In Privacy As Censorship , Sloveig Singleton concluded that restricting the sharing of data would in fact result in benefiting large companies, and putting smaller start-up independent companies at a disadvantage due to the larger volume of information controlled by established companies. Does this matter? Are economic effects a consideration when our right to privacy needs protecting? I am of the opinion that our rights according to intuition are more important than side effects of basic measures to protect them. The advent of the Internet and its associated technologies opened a lot of doors and many people, particularly technologists, hate the thought of the full potential being restricted by artificially imposed rights. However, without a firm ethical foundation, the Internet will no doubt eventually become so abused that regulating this abuse will be impossible. This is already plain to see in the case of intellectual property. Intellectual property published in the cyberspace, including music, software and texts, are subject to such levels of theft and piracy that it is beyond regulation in some cases. In the absence of a code of ethics suited to cyberspace, perpetrators have used existing ethically acceptable arguments to justify their actions, for example, peer-to-peer file sharing: ‘I’m simply sharing my property with my friend’.
In the case of surveillance, I think it ought to be obvious to those with even the most dubious ethical grounding that spying upon an individual with no cause or reason is unethical, in the same way as entering a persons house just because you can is wrong. Warrants should be required to snoop upon personal communications, and traditional law provides a basis for a judge to make the decision as to whether the warrant is necessary.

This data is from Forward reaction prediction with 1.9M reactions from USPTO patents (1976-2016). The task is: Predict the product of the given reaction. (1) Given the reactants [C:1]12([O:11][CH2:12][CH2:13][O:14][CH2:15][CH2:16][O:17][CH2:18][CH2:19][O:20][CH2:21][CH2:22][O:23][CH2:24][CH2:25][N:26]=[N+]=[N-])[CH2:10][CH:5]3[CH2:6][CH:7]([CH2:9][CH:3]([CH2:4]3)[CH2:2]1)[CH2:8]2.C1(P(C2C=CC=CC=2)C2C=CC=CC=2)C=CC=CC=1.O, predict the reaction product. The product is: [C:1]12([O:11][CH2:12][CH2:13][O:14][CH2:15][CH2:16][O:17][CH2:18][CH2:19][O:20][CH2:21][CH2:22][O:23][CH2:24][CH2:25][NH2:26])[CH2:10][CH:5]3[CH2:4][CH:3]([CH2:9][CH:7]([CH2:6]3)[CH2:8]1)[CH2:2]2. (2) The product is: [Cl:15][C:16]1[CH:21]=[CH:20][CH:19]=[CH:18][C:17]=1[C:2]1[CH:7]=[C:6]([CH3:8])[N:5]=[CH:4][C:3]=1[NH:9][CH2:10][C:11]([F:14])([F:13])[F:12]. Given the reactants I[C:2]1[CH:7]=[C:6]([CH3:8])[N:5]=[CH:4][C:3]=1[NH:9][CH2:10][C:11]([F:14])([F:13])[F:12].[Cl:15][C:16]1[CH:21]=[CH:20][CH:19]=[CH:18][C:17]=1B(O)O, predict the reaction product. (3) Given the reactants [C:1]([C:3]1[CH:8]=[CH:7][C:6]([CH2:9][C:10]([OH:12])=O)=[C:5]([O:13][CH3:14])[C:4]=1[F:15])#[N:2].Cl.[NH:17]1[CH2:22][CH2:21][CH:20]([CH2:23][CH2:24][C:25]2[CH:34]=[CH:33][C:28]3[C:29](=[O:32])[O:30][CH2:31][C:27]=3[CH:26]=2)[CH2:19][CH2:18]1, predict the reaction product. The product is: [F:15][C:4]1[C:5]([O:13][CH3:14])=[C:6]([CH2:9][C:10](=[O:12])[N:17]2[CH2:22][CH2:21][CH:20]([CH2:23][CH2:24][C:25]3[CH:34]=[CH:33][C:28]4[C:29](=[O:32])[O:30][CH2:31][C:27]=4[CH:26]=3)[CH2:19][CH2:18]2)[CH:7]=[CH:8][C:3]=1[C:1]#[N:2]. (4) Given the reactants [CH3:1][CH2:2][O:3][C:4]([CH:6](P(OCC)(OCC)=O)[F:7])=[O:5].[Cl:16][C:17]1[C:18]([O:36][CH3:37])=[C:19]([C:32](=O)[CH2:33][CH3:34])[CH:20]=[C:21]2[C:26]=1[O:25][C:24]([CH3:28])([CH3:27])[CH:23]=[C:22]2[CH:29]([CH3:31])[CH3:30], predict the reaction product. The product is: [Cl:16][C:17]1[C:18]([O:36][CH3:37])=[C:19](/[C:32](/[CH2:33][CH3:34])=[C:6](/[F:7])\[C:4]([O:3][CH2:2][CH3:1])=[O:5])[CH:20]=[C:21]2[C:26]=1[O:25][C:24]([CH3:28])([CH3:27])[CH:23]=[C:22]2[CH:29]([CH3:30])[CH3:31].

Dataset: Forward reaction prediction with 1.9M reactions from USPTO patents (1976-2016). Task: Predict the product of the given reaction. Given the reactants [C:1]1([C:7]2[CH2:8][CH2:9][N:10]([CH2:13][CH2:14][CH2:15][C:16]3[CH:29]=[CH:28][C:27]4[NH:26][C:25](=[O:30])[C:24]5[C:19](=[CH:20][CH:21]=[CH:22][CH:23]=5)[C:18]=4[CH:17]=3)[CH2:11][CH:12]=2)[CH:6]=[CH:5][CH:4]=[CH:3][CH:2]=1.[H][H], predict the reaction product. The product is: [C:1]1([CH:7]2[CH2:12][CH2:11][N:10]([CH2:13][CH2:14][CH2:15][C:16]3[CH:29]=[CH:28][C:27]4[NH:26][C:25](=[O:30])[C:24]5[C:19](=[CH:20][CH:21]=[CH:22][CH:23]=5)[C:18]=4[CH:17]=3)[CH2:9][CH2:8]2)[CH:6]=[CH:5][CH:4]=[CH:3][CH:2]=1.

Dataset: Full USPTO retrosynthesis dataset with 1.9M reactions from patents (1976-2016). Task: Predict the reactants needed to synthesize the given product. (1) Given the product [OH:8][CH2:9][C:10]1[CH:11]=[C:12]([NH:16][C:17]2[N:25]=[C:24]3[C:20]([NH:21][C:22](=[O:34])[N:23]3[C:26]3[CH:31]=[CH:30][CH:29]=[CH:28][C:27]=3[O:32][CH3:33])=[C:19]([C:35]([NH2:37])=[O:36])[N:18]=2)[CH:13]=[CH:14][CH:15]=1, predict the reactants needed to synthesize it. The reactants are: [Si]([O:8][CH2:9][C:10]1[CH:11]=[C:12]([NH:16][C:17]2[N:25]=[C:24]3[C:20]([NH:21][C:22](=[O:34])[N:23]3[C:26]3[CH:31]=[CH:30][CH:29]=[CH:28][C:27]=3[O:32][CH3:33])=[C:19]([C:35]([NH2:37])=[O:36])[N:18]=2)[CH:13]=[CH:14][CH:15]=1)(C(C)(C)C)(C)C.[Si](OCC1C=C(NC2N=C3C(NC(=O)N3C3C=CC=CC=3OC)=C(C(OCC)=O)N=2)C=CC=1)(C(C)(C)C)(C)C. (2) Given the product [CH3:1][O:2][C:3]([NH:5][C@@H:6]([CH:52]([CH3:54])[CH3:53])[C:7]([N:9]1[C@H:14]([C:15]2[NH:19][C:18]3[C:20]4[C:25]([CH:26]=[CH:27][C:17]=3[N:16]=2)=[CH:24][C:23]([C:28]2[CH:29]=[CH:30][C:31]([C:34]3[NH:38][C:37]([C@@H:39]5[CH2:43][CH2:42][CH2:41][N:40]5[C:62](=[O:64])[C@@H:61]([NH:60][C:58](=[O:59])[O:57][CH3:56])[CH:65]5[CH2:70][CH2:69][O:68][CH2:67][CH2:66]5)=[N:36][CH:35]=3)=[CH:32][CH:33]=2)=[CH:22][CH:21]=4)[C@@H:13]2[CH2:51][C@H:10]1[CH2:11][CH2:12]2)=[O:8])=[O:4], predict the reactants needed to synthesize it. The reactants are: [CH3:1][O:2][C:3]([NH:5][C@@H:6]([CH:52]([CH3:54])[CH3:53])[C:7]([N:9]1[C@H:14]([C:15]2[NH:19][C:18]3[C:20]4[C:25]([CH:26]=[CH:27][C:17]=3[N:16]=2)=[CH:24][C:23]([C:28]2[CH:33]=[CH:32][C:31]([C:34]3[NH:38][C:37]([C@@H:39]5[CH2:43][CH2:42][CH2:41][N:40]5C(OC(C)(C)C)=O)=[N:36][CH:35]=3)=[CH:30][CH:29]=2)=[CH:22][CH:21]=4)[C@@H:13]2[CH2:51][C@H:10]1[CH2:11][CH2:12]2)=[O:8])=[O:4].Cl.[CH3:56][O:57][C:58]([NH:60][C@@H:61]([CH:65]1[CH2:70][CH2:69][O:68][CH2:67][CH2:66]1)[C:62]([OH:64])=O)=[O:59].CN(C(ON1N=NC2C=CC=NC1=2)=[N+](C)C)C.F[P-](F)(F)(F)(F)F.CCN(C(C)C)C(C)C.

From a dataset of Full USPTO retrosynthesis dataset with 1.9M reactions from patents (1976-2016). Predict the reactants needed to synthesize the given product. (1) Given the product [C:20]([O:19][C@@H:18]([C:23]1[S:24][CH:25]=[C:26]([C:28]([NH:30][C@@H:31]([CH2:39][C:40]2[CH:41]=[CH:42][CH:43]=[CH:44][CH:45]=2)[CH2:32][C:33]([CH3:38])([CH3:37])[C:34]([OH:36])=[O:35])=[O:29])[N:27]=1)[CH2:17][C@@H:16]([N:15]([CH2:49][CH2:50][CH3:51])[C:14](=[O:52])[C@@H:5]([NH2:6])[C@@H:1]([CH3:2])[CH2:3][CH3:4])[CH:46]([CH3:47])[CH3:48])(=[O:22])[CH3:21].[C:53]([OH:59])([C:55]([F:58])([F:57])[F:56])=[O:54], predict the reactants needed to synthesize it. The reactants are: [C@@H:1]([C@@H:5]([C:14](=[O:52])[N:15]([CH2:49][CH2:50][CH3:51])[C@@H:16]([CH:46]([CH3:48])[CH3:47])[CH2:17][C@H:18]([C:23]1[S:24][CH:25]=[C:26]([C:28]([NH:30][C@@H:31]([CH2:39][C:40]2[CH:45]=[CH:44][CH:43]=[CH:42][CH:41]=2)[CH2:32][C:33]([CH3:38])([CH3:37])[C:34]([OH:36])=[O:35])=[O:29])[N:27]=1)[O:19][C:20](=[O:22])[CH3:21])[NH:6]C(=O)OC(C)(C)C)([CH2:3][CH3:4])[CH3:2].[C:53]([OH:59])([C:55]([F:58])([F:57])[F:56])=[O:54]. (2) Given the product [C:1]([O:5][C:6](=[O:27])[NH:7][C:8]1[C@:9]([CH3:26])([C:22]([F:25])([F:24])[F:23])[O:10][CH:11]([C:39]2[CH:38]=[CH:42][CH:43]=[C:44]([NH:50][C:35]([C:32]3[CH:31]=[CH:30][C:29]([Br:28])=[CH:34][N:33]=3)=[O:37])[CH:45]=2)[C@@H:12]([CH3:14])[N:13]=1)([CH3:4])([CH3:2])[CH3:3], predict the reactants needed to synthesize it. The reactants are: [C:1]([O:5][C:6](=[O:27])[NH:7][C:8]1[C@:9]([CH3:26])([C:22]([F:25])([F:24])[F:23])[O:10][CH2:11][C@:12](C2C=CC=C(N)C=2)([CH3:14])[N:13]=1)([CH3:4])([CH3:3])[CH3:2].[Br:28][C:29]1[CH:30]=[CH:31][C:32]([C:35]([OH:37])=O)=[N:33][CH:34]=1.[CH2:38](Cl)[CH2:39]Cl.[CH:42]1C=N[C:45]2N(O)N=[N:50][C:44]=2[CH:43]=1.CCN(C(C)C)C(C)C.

The authors of [6a] obviously believe that universal surveillance is not acceptable. I would agree, my belief being that the freedom of an individual to communicate opinions privately is an essential prop behind a secure democracy, ensuring individuals can make up their minds and discuss thoughts without fear of punishment. It is through these communications that the public can gather to fight back against oppressive government, which is also the reason totalitarian governments abuse the power of technology available so frequently.
In summary, privacy rights online enable technology users to communicate freely without fear of eavesdroppers, and the legal enforcement of high standards of data protection ensure users feel at ease with disclosing personal details online.
 S. Stepney, PD1 Notes on Ethics, http://www-course.cs.york.ac.uk/pd1/ethics.pdf, accessed 14 January 2006.
 Tom Forester and Perry Morrison, Computer Ethics, 2nd Edition, The MIT Press, 1994.
 BBC Technology News, http://news.bbc.co.uk/1/hi/technology/4630694.stm, last accessed 20 January 2006.
 Deborah G. Johnson and Helen Nissenbaum, Computers, Ethics & Social Values, Prentice Hall, 1995.
[a] John P. Barlow, Coming Into the Country
 Ian J. Lloyd, Information Technology Law, 3rd Edition, Butterworths, 2000.
 Liberty, Liberating Cyberspace: Civil Liberties, Human Rights & The Internet, Pluto Press, 1999.
[a] Ch. 3 – Simon Davies and Ian Hosein, Privacy I: Liberty on the Line
 Solveig Singleton, Privacy As Censorship: A Skeptical View of Proposals to Regulate Privacy in the Private Sector, Cato Institute Policy Analysis 295, January 1998.
Not Cited, but Influential
David R. Johnson and David G. Post, Law and Borders – The Rise of Law in Cyberspace, Stanford Law Review 1367, 1996.
Links of Interest :
Recent government plans to dissolve measures in place to prevent the union of separate government databases.
Liberty are concerned with how the state, the press and others strike the balance between privacy and other interests.